Memorial walk pays tribute to teenager Frankie Brown
Brave Kyle takes part after losing his brother to suicide
A Co Antrim teenager who lost his brother to suicide last month, two years after both their parents died, has supported an event to raise awareness of mental health issues.
Kyle Brown lost his 17-year-old brother Frankie on May 30, two years after his parents Frankie Snr (46) and Donna (48) died within 19 days of each other.
Last Monday, the teenager was laid to rest with his parents at Carnmoney cemetery.
On Saturday, Kyle bravely took part in a 10km memorial walk with around 20 friends from Hazelbank Park towards Carrickfergus.
Along the way they held banners with the message: "It's ok to talk". He also paid a heartfelt tribute to his brother on social media earlier last week.
"Rest in peace my brother, my twin. Gonna miss you more than life itself Frankie, I really will," he said.
Family friend Si Harvey organised the event in part to help the family pay for funeral expenses, as well as highlighting the importance of mental health.
"I spoke to them all and said 'you need to stick together', because suicide is too high-profile at the moment.
"I tried to explain to them yesterday that although Frankie was no longer suffering, there are maybe five or six people who are breaking down in tears every few minutes.
"I've lost two friends to suicide in recent years. They were under pressure with debt.
"Frankie was struggling with losing both his parents when he was just 14.
"He really suffered because of that and I don't think there was enough help for him."
Mr Harvey added: "I had Kyle and his sister round for a barbecue last night, there were of course a lot of tears.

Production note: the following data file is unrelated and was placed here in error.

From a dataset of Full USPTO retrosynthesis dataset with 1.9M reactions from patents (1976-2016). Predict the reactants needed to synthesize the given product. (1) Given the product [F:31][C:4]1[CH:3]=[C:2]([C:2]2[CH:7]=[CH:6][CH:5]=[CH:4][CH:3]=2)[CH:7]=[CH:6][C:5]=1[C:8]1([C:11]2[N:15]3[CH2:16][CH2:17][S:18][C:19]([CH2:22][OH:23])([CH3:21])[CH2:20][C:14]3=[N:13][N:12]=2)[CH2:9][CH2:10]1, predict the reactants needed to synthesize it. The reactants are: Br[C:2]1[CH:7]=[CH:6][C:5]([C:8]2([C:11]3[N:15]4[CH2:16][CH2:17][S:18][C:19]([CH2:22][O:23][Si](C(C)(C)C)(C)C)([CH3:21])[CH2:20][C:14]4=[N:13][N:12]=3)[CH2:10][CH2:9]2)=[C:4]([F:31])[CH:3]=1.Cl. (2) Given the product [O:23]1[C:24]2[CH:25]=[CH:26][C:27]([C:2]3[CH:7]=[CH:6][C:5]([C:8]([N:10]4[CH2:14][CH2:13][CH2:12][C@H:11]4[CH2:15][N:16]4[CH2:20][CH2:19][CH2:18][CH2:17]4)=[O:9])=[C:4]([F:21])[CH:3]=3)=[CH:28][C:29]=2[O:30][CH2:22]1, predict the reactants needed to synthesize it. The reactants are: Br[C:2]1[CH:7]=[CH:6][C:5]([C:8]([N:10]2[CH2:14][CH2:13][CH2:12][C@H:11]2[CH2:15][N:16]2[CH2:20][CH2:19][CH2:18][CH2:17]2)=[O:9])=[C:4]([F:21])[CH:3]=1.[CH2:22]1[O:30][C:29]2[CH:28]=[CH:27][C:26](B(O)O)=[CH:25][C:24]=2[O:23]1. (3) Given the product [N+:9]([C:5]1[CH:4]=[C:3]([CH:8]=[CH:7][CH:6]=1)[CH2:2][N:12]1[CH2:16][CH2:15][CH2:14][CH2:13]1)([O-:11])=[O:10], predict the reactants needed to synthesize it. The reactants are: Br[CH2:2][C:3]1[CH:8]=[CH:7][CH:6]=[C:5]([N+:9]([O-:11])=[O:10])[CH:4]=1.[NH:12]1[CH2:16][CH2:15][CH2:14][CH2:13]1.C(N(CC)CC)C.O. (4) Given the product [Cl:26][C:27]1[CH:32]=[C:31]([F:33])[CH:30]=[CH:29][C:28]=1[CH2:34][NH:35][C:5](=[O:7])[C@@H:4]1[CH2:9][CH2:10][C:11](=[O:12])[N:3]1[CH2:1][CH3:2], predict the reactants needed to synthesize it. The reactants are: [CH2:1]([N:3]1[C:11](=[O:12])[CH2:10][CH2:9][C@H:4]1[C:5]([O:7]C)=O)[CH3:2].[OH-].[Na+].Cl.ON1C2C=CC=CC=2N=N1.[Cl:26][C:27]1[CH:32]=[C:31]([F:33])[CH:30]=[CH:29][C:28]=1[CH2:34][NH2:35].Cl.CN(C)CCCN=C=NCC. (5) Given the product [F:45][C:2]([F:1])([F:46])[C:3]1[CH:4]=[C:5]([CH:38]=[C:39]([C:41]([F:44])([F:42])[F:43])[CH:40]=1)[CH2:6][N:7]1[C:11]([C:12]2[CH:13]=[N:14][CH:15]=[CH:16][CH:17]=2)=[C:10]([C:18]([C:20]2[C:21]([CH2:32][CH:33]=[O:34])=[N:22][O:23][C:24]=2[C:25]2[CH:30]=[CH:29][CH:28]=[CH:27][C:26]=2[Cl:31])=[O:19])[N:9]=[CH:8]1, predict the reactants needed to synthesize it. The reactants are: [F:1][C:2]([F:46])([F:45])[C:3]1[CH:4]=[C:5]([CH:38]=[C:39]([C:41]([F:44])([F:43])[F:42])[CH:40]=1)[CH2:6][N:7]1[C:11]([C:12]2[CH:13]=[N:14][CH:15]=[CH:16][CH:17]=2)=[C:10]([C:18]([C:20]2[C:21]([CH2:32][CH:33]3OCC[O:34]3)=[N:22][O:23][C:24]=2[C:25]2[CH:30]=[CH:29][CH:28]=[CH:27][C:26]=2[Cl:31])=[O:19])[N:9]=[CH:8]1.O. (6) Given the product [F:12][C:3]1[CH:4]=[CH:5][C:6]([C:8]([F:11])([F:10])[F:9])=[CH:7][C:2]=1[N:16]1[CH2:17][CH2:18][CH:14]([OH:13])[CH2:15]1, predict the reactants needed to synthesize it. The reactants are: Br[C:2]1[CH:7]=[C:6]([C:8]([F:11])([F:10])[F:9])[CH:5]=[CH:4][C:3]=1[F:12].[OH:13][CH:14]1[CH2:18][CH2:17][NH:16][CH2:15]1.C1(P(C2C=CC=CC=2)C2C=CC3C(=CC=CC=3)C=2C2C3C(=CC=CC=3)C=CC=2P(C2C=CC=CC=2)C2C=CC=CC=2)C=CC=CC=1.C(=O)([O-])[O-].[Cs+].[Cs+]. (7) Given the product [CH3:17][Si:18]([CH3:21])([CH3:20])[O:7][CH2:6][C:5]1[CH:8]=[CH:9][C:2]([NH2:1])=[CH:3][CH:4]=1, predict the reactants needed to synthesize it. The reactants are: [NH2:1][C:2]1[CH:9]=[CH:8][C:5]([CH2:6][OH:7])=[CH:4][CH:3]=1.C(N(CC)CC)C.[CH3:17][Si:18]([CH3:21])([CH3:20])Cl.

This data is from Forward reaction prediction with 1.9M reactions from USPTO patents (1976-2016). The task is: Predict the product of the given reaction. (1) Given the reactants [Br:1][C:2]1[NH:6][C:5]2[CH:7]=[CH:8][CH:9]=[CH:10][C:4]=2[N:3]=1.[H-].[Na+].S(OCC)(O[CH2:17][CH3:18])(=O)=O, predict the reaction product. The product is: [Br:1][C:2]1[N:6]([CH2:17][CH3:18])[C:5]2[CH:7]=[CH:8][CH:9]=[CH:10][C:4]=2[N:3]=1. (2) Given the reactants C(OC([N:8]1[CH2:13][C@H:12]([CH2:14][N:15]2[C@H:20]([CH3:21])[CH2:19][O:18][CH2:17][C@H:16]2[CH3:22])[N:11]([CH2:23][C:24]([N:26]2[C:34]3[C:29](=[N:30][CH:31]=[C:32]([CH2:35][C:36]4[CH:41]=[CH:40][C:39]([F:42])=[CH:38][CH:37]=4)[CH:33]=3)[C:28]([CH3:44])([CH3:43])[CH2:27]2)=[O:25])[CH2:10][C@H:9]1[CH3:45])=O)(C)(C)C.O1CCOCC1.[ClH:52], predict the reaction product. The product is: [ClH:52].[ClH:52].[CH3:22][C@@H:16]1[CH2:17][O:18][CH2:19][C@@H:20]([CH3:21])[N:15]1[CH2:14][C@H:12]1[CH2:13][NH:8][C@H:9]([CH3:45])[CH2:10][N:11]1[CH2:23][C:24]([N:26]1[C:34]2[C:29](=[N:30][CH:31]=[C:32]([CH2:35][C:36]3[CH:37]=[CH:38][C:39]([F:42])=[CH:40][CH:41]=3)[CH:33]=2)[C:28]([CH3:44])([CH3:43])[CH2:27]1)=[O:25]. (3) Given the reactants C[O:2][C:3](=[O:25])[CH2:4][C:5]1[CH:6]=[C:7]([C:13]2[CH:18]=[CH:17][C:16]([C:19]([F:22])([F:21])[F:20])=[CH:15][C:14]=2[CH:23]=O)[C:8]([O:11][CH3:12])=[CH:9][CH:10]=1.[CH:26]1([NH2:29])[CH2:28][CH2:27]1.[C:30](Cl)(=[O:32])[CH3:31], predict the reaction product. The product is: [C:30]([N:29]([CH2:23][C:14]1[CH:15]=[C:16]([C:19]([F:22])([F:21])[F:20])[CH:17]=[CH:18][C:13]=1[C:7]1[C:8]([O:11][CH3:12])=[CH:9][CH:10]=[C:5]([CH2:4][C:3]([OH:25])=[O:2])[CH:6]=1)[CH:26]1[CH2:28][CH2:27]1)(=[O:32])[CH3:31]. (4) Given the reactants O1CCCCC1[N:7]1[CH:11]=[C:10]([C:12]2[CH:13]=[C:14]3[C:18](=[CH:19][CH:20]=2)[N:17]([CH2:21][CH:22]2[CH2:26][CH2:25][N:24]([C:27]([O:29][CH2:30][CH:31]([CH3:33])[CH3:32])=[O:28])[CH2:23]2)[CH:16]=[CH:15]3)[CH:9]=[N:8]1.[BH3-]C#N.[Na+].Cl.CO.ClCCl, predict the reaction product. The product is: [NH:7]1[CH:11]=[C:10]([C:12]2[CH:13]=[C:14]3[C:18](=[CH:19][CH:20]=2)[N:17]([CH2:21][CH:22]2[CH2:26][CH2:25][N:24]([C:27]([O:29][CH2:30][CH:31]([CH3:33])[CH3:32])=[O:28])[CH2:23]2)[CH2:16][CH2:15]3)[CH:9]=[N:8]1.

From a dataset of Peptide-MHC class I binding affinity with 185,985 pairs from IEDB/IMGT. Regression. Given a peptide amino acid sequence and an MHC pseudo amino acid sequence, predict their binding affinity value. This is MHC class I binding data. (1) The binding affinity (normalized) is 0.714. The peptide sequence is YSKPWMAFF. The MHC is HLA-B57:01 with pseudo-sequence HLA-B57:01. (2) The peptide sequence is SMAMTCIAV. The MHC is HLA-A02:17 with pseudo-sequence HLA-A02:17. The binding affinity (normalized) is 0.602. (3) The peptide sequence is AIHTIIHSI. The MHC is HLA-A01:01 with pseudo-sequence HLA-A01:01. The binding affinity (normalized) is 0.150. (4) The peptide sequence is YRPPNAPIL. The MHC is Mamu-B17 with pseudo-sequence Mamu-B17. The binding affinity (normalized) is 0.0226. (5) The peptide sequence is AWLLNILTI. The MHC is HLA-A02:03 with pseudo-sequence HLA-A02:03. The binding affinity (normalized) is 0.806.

"But I said I would help to organise a walk every year and we'd always remember their brother."
So far, around £400 has been raised to help with funeral expenses.
Further donations can be made online to Mr Harvey's PayPal account by visiting paypal.me/simonjh1972, with the proceeds to be passed to Mulholland funeral directors in Carrick.
"I offered to do this because I know what they've been through. My son's been friends with Kyle for years; the day after Frankie died he said 'I can't believe they're still having to pay their mum and dad's funeral off'.
"That was horrible to hear for such a young family.
"Kyle has some stability in his life now, but he knows he can come round to our house any time for a cup of tea and even if he needs a shoulder to cry on.
"I've told my son as well, 'do not feel there's something you can't tell me'. I have my own problems, but they've had to go through this without any help."
Last week, police in Carrickfergus posted on their Facebook page to urge young people who are struggling to reach out for help.
"(Frankie) was just like any other young fella, a bit mischievous, cheeky and fun loving, but unlike many other teenagers Frankie suffered the loss of both parents in a short space of time, something no child of that age expects," the message read.
"That trauma had an understandably damaging effect on him and at the end of last month in very sad and sudden circumstances we lost Frankie."
If you are affected by any of the issues in this article, contact the Samaritans on 116123 or Childline on 0800 1111.